Native American students attending San Diego State University are seeking to change the school’s mascot and replace it with a culturally appropriate symbol. According to a report by Allyson Myers of student newspaper the Daily Aztec, the Native American Student Alliance hosted a discussion in February about the current mascot, an Aztec warrior, which they feel represents a painful period of California history.

 

The meeting was attended by approximately 40 students and faculty members who watched a presentation about the Spanish colonial period of San Diego, during which more than 100,000 Native Americans perished in a genocide carried out by the conquistadors. After the presentation, those in attendance were reminded of the 2005 policy implemented by the National Collegiate Athletic Association with regard to mascots used in college athletics and tournaments. In essence, universities are prohibited from choosing mascots that can be considered hostile or abusive in terms of ethnicity or national origin.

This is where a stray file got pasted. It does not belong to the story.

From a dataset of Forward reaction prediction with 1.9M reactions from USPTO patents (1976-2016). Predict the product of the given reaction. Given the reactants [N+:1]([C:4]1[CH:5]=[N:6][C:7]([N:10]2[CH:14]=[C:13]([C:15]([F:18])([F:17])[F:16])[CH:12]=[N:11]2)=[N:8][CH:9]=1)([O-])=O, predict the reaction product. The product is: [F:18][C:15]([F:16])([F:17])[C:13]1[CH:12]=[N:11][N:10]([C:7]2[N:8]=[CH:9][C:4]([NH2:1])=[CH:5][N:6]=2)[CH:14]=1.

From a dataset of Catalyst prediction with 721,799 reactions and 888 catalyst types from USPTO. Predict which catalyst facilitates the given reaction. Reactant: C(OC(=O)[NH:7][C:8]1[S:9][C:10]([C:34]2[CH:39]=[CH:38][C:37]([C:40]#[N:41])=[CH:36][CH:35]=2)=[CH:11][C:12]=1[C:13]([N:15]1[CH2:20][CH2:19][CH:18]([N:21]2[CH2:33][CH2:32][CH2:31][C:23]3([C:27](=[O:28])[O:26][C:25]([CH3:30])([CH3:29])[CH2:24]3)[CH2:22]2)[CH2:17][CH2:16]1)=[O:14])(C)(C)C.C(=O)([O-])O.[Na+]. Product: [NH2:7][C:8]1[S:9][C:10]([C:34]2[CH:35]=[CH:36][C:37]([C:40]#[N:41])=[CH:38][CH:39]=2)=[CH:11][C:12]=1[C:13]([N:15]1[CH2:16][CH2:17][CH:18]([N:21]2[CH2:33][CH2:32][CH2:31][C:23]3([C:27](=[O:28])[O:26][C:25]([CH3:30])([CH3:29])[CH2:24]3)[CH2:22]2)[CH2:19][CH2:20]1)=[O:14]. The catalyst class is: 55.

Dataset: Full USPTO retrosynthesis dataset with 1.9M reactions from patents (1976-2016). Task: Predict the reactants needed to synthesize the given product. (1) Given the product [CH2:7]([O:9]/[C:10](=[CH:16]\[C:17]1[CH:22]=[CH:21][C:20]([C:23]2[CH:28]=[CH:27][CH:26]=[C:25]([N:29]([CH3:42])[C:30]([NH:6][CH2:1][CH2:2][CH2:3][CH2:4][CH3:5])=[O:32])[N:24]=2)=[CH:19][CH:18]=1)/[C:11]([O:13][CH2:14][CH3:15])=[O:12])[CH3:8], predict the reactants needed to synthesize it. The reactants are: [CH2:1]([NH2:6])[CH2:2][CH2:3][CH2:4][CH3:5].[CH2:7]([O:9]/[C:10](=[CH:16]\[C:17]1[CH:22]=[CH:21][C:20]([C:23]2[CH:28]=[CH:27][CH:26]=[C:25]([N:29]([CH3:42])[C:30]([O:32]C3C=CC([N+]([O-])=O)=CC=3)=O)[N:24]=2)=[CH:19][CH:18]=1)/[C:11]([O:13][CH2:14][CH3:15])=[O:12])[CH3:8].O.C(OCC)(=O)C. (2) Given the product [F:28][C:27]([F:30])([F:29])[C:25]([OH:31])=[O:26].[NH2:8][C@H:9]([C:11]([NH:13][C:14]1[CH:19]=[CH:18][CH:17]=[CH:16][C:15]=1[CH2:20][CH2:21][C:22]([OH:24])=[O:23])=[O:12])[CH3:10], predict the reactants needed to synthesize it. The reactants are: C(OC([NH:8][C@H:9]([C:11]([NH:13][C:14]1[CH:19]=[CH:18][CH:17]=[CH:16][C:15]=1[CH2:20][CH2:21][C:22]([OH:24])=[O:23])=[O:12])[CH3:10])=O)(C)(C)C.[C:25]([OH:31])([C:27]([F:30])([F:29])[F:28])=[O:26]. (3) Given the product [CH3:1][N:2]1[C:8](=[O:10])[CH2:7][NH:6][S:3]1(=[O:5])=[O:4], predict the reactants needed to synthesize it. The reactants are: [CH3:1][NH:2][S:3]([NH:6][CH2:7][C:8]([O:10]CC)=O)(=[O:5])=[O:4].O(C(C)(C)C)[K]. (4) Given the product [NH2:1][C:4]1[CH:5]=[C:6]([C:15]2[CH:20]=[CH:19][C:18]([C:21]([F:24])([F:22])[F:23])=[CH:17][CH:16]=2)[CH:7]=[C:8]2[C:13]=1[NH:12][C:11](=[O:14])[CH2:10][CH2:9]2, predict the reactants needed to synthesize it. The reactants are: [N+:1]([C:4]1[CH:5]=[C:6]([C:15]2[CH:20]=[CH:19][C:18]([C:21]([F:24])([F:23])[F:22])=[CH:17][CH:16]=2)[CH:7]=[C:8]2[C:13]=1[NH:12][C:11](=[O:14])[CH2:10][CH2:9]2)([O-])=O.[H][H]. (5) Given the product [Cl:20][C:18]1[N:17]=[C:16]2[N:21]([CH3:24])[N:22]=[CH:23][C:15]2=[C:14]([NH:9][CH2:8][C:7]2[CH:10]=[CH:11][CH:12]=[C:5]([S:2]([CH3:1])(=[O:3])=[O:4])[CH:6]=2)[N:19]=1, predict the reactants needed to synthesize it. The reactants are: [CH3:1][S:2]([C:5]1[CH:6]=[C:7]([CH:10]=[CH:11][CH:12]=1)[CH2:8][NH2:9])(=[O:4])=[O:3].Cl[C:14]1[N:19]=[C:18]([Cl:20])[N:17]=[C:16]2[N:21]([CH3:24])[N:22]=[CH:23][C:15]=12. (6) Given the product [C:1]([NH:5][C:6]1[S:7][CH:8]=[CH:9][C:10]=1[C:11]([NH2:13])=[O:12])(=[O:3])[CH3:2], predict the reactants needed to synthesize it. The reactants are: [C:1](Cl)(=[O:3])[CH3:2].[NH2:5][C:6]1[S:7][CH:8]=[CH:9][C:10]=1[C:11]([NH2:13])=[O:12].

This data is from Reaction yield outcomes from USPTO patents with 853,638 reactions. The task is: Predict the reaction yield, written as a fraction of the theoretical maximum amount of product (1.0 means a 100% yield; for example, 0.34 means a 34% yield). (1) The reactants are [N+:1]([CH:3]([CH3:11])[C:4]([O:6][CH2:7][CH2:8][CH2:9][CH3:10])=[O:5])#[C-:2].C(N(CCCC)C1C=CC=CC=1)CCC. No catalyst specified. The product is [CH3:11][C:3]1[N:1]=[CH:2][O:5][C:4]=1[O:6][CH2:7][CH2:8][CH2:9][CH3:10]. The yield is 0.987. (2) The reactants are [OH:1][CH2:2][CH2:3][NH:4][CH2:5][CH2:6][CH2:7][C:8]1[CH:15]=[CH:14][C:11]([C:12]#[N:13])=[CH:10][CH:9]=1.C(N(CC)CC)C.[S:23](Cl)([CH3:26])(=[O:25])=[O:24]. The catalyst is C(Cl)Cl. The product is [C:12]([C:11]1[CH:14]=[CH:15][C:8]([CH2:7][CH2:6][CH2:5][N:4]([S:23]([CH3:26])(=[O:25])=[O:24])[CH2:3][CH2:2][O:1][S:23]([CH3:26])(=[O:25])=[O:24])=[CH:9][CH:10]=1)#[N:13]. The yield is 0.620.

The Spanish Mission Basilica San Diego de Alcalá was the first established in California. The students feel that the violence perpetrated against Native Americans by the Spanish missionaries is not something that should be honored or remembered with a college mascot. The Spanish colonial history of San Diego is already remembered by the architectural style of the campus.

 

Furthermore, the students explained that SDSU does not sit on Aztec land. The mascot is more suitable for Mexican universities because the Aztecs are not Native Americans. The SDSU campus was actually built on land that once belonged to the Kumeyaay people; this tribe has been in San Diego for more than 10,000 years.

 

Days after the meeting, the students presented an official statement to the university’s Committee on Diversity, Equity and Outreach. At this time, no alternative mascots have been proposed.

 

Categories: Native American, Native American Students

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